I also taped another video on how they dumped televisions on the American market, cheaper than they could make them in Japan, just to drive the American manufactures out of business and take over the television market, which they sure enough did. Why this contry let them get away with it still makes me angry.
  • carcom2carcom2 Posts: 212
    It's funny that most reviews use the Grand Caravan without self-leveling suspension.

    If any of you have driven the new 2008 Chrysler Town and Country Limited with the self-leveling suspension, you would walk away with a better impression compared to the regular suspension. The drive and the looks inside are better.
    The T&C I drove takes much quicker composed turns,steering more responsive providing better feedback - not numb like most reviews state for the GC. I
    have a 97 GC Sport - the enhanced suspension helps it handle like a very good driving car - better than the regular 97 minivan.

    That, to me, is the difference between the 2008 w/ self-leveling vs the 2008 without(you can buy as an option self-leveling for both T&C and GC). I thought the T&C drove great, the GC good. As I've mentioned before, better trim levels are available on the T&C. Check out the differences and let me know what you think.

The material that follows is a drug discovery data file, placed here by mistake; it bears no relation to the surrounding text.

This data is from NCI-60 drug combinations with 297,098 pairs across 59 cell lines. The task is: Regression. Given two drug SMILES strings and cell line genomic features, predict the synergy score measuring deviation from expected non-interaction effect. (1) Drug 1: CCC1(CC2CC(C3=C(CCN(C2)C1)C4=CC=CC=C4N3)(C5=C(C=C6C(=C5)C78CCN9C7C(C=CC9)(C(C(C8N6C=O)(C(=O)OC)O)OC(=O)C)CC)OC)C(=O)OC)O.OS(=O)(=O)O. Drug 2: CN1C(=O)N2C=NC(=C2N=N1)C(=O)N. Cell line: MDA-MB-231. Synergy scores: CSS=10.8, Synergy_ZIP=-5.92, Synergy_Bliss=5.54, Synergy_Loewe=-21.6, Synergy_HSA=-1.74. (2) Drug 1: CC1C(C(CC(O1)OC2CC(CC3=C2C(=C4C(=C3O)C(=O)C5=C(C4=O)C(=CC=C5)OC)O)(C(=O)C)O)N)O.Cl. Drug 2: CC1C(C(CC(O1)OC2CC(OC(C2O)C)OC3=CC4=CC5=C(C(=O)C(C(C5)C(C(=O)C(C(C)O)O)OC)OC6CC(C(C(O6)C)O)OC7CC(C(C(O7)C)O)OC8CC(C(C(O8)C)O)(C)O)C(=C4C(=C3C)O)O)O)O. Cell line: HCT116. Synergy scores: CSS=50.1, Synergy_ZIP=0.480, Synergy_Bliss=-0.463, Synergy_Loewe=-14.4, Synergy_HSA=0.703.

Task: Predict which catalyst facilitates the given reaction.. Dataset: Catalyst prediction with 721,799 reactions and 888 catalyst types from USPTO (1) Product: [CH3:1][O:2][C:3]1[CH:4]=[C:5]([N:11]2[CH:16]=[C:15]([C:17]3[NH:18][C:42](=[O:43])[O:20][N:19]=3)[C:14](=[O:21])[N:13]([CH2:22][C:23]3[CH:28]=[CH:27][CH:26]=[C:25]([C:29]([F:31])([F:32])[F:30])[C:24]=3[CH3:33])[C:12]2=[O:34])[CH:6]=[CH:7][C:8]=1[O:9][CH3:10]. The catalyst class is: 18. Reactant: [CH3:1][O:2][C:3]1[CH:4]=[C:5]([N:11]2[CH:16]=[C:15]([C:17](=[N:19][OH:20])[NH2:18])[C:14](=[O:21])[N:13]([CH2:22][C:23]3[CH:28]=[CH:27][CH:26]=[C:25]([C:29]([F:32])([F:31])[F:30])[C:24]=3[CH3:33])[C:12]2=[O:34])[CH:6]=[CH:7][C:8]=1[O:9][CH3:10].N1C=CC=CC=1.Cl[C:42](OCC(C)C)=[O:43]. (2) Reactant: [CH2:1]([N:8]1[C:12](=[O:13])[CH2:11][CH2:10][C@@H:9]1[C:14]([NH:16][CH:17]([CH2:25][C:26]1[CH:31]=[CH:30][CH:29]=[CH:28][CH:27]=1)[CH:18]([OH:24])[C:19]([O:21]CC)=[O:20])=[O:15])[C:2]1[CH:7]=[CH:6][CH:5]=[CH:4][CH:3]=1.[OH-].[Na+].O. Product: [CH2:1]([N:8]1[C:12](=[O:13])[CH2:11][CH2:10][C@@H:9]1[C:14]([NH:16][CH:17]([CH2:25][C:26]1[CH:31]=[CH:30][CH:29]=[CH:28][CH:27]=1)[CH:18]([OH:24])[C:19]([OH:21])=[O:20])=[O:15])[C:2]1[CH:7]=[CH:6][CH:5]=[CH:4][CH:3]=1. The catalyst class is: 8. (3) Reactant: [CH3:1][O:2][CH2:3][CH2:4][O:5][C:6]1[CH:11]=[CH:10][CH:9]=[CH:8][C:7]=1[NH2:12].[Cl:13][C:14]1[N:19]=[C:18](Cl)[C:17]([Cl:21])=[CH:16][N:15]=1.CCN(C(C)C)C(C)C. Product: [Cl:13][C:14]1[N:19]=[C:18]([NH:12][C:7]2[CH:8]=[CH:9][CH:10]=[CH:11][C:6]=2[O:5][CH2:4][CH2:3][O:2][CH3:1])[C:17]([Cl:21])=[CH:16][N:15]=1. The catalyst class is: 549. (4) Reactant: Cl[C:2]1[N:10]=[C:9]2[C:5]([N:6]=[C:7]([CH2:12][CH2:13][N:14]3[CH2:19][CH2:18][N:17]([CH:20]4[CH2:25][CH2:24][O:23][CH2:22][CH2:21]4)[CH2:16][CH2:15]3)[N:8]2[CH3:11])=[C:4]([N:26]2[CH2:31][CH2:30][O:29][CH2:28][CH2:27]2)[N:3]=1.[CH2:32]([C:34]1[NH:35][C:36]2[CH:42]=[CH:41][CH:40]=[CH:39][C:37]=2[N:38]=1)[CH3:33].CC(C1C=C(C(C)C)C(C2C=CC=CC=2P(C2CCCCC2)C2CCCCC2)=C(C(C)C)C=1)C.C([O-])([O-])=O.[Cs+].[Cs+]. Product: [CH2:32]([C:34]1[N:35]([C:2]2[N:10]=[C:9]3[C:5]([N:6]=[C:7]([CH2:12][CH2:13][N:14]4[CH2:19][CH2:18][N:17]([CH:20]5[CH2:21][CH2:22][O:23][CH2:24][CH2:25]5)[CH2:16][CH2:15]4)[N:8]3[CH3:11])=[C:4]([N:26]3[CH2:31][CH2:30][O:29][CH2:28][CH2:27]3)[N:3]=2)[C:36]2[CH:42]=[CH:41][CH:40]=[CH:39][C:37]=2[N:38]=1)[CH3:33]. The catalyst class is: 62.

For those of you out there into this - isn't a self-leveling suspension the ice-cream?

    Nice job marine2. It would be nice if T&C/GC had a telescoping steering wheel. That's about all that isn't available. Although, even with the leather seats included suede inserts,I wish there was less vinyl. And it looks like the 3rd row is all vinyl. Can't remember the last time I sat on vinyl seats. Leather & fabric, yes. But vinyl? How are those in the summer? If wearing shorts, does your skin stick to it? I know I can always hit the remote starter to get the AC going.

    I feel like buying something to replace the 97GC, although with 103K it still drives fine. Just that after 10 yrs, starting to want something new. Still love my 2005 300C.

    So don't know if I will wait to see the VW minivan version or what else coming out. It's nice not having to need a new vehicle. But just want one.
  • dennisctcdennisctc Posts: 1,168
    It would be nice if T&C/GC had a telescoping steering wheel.

    Doesn't power adjustable pedals negate the need for telescoping?
  • carcom2carcom2 Posts: 212
    Not really.

    I like sitting pretty far back. No problem with my feet to peddle distance. But my arms are pretty stretched out when sitting far back. So, a telescoping steering wheel will bring the steering wheel in closer so arms can be less extended.
  • carcom2carcom2 Posts: 212
    Mark Phellan's review says:
    One thing is certain, though: The company that invented the minivan still builds the best minivans you can buy.
  • marine2marine2 Posts: 1,155
    Summary

    What Edmunds.com says
    Handsome, packed full of thoughtful features and offering almost endless entertainment options, the 2008 Dodge Grand Caravan reclaims its spot as a top-tier minivan.
  • marine2marine2 Posts: 1,155